The pharasaic artform, the resonator, is the experiential equivalent of the Newtonian three-ball problem.  There are three media elements.  Any two together will lend itself to the creation of a simple narrative.  But three at once, with no actual connection between them, becomes entirely unpredictable.  As you try to see the whole thing, to frame it in your view finder, and exert maximal grip, it defies a predictive analysis.  Micro-fluctuations become amplified, symmetry is broken by a random event one level down.  This lightweight structure, where meaning arises without effort, this is you-here-now-awareness-attention.  It is a tool, designed like a mantra.  And it must be allowed to run for at least 30 seconds.  Otherwise, that ain’t part of the game.

Let’s define an anti-embodied cognitive science.

We start, not by disagreeing with the enactivists, but by agreeing with them up to, but excluding agency.  Let’s discard the assumption that the lived body is the locus of experience.  That should get the party started.

Then we wait for someone to cry foul.  We take their argument, whatever it is, and we examine its agential commitments, and associated mentalese. There is no test one can do to distinguish between the tumblebot and the goldfish without presuming some locus of agency.  There will be many domains of relative autonomy though.

Take whatever ‘mind’ is offered, and call it the P-world.  The domain of present experience.  Identify the P-world in a variety of ways: Umwelt, milieu, consciousness.  The P-bomb is, of course, that the P-world does not exist.  It is a construct that allows the discussion of a world.

What’s the endgame?  Do we no longer draw the boundary at the species?  Is this the way to realize that we are the natural world?  We are the world we see.

So much blood and ink has been spilt trying to bridge the gap between something called mind and something called world. The gap I seek to bridge is instead between something called experience and something called language. This we can do. And with that the game is won.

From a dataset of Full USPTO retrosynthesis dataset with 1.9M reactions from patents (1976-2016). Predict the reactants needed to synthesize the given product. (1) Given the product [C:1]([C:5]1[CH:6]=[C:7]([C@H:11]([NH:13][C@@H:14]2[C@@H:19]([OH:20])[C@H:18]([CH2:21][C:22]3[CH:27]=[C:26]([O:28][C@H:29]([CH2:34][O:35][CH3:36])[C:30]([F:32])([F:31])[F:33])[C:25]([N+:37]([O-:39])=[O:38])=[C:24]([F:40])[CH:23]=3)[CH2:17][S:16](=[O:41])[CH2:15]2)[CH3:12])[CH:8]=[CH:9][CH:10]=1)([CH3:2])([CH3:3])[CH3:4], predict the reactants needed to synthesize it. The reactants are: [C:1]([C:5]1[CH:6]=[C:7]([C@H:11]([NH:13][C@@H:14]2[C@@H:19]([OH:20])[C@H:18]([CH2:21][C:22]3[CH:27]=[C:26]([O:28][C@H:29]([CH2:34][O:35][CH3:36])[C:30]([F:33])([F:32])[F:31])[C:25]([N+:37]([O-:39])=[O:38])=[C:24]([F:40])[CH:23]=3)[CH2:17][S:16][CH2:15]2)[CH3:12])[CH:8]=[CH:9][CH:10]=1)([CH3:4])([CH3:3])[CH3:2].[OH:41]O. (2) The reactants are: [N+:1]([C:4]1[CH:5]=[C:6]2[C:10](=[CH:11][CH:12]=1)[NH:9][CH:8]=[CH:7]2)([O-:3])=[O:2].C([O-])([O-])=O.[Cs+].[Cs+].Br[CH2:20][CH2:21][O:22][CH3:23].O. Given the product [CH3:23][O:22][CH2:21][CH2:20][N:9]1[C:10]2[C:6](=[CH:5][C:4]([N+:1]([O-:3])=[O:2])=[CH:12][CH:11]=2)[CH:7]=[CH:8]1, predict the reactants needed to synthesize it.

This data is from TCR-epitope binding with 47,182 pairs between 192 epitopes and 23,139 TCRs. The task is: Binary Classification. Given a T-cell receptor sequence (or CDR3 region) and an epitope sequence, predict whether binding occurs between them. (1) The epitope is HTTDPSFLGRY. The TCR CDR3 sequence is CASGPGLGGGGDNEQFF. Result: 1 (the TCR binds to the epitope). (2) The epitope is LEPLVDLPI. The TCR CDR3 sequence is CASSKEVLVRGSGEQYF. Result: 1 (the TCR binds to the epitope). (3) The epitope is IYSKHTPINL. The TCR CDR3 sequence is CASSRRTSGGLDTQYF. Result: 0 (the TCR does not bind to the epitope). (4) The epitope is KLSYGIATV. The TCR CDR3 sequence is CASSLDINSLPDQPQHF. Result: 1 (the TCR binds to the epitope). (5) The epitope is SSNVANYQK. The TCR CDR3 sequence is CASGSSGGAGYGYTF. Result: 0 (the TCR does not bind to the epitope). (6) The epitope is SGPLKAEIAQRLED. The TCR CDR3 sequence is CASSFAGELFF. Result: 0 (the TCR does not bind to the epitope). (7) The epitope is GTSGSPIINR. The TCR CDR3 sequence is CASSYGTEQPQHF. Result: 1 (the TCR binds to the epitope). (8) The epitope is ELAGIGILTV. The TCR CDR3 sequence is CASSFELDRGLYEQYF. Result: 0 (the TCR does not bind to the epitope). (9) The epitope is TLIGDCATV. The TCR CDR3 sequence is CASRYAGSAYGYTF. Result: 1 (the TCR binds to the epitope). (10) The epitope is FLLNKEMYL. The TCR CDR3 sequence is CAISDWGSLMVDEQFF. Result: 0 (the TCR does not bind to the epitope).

I wish to draw out the waves in wheat fields idea somewhat more.  To me it is obvious at first glance what is meant.  But thinking the analogy through demands being explicit about a number of tricky issues, including the borders of the P-world (not a simple spatiotemporal bubble!) and the way in which the chair I meet in immediate experience is *both* collectively constituted, thus everyone’s chair, and entirely mine and mine alone.

This might be most fruitfully done within the book, when the P-world concept is first mooted, or shortly thereafter.

So I started working on a sketch today that links two ideas, and the combination is surprising.

On the one hand we have O’Regan and Noe’s take on sensorimotor correspondences.  This is actually not far from a lot of Gibsonian work within Ecological Psychology.  The basic idea is that in perceiving, we are skillfully engaging with the world, and that practiced and tuned action gives rise to a corresponding characteristic change in the sensory array.  Gibsonians would say this is the basis of direct perception.  Enaction-heads would say this is skillful coping, or some such.

On the other hand, we have the peculiar issue of sensorimotor synchronization, perhaps best illustrated by a group of people dancing or beating drums together.  In the scientific literature, this has withered to a laboratory situation in which people tap in time to a metronome. (The horror, the horror.)  This is a singularly human achievement, the very odd animal counterexample notwithstanding (yes, Snowball, I’m looking at you and the Gelada baboons).  A fuller account of the basis for sensorimotor synchronization would help us enormously.  It may underpin a burgeoning theory of memes; it speaks to Gibson’s intuition that the nervous system displays resonant properties; it fits with a range of specific situations, from air guitar to stuttering.  All can be described, in some fuzzy essence, with a conceptually simple model in which two processes enter into a coupled form of synergy which looks like resonance within and among coupled systems with many degrees of freedom.


Sometimes, when we dream, but are close to waking, a bodily process, like a full bladder, or indigestion, makes itself obvious in the dream.  When recounted, it has a narrative form.  Here, we see the construction, from the raw, non-linguistic material of the P-world, a story, an autobiography.  We might attend more closely to that border in individuals, and take note of how they each individually understand their own bodies to work.  What does the spleen mean to X, the heart to Y?  This is akin to trying to map from the observer’s story about glucose and metabolisms, to the cell’s story about a direction.

The camera, and to a greater extent, the moving camera, have truly messed with our notions of experience and objectivity.  The movie editing techniques that have proliferated do not respect the view from one point of view.  In that, they insist upon a third person view of the world.  Weird. Wherewith with that?

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